Explaining changes in post-apartheid income and earnings inequality

Doctoral Thesis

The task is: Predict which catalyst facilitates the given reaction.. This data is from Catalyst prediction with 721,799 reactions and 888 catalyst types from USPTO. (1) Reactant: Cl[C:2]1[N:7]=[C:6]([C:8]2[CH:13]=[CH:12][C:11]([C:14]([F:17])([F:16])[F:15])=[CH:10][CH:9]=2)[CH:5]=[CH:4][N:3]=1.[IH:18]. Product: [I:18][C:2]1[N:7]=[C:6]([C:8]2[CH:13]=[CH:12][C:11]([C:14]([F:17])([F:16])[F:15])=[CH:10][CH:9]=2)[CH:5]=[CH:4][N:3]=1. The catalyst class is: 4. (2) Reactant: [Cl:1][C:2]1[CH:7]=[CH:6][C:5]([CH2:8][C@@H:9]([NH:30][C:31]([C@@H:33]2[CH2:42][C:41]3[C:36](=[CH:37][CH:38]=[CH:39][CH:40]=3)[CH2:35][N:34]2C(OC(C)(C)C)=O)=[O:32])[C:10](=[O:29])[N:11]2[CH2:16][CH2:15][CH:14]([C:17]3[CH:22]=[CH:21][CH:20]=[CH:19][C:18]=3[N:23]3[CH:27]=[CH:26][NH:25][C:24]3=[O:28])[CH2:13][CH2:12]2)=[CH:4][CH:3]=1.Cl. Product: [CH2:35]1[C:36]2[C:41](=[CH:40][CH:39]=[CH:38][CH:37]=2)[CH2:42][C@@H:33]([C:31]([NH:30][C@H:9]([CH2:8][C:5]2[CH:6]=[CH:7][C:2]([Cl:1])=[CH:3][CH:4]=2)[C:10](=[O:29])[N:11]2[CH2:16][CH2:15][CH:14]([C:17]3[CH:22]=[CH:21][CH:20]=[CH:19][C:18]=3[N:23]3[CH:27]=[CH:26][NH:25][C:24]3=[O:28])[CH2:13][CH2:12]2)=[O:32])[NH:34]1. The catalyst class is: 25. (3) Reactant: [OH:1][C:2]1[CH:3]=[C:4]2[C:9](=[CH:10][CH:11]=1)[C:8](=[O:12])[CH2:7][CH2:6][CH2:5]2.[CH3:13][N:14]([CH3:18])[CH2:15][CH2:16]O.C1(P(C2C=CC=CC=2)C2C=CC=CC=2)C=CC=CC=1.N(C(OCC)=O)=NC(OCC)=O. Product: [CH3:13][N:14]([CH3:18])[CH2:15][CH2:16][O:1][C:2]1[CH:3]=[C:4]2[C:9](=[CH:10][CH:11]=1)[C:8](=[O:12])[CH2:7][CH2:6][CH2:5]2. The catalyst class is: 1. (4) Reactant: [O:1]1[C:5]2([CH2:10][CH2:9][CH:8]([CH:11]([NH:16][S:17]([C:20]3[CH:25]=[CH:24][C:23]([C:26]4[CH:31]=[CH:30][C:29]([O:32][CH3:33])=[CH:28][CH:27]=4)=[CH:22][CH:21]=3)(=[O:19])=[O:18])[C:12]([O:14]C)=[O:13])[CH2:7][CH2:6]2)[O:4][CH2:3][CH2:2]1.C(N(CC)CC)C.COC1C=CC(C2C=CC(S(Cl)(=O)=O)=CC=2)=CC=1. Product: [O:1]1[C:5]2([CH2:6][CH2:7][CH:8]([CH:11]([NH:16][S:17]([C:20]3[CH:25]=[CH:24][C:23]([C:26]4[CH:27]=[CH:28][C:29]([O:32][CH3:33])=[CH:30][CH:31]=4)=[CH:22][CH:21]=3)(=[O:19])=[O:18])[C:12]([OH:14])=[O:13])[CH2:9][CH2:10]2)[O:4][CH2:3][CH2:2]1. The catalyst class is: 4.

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This doctoral thesis analyses the changes in income inequality in post-apartheid South Africa. The thesis adds to the existing literature by explaining the underlying causes of the changes in observed income inequality. As such, this thesis applies different decomposition methods to the Gini coefficient. In the analysis of household income sources, traditional static decompositions are supplemented by applying micro-simulations that allow for a dynamic decomposition of changes in income sources reported in household surveys. The results corroborate previous findings of the significant contribution of labour market incomes and governmen grants. However, the application of advanced dynamic methods highlights the effects of changes in other factors, such as investment income and the role of employed household members, which have previously received less attention. Further study of household survey data and a unique set of tax administration data enabled a decomposition of the Gini coefficient of taxable income to investigate the effect of high earners on income inequality and the accuracy of capturing them in household surveys. This analysis highlights a significant weighting issues of high earners in the latest wave of the household survey data. Therefore, when combining the two types of data sets, a significant decrease in overall inequality of taxable income can be found between 2011 and 2014. The results ascertain the vast differences between the top and the bottom of the income distribution and concrete policies addressing both sides of the issue need to be implemented in order to overcome persisting income inequality. Finally, the strong effects of labour market incomes on overall income inequality warrant further investigation. Therefore, changes in earnings inequality are decomposed to assess the effect of changes in the labour market. The application of micro-simulations thereby allows to decompose the changes in earnings inequality into ‘price effect' and ‘endowment effect' but also to assess the effect of changes in labour market participation, employment, occupational structure and unobserved characteristics. The results show that key drivers of an increase in earnings inequality between 1993 and 2012 were changes in the endowments of working age individuals. This effect was partially counteracted by the price effect. The findings show persisting discrepancies between male and female employment in the labour market and the ongoing marginalization particularly of African women which highlights the need for a revision of existing affirmative action laws and their implementation. The National Development Plan offers several strategies for more inclusive growth for South Africa, however, government is already falling behind with its implementation. Therefore, policy makers need to re-examine the efficiency of current social spending and labour laws in order to set the right growth path for the South African economy. The methods utilized throughout this thesis harmonise different sources of information and enable an integrated analysis of the dynamics of the South African income distribution. The static and dynamic decompositions make use of the 1993 household survey of the Project for Statistics on Living Standards and Development (PSLSD) and the 2008 and 2014 National Income Dynamics Study (NIDS). The assessment of high earners is performed by comparing tax administration data provided by the South African Revenue Service (SARS) for the 2010 and 2014 tax years with household survey data from NIDS in 2011 and 2014. Finally, the decomposition of earnings inequality is carried out using data sets from the Post-Apartheid Labour Market Series (PALMS) between 1993 and 2012.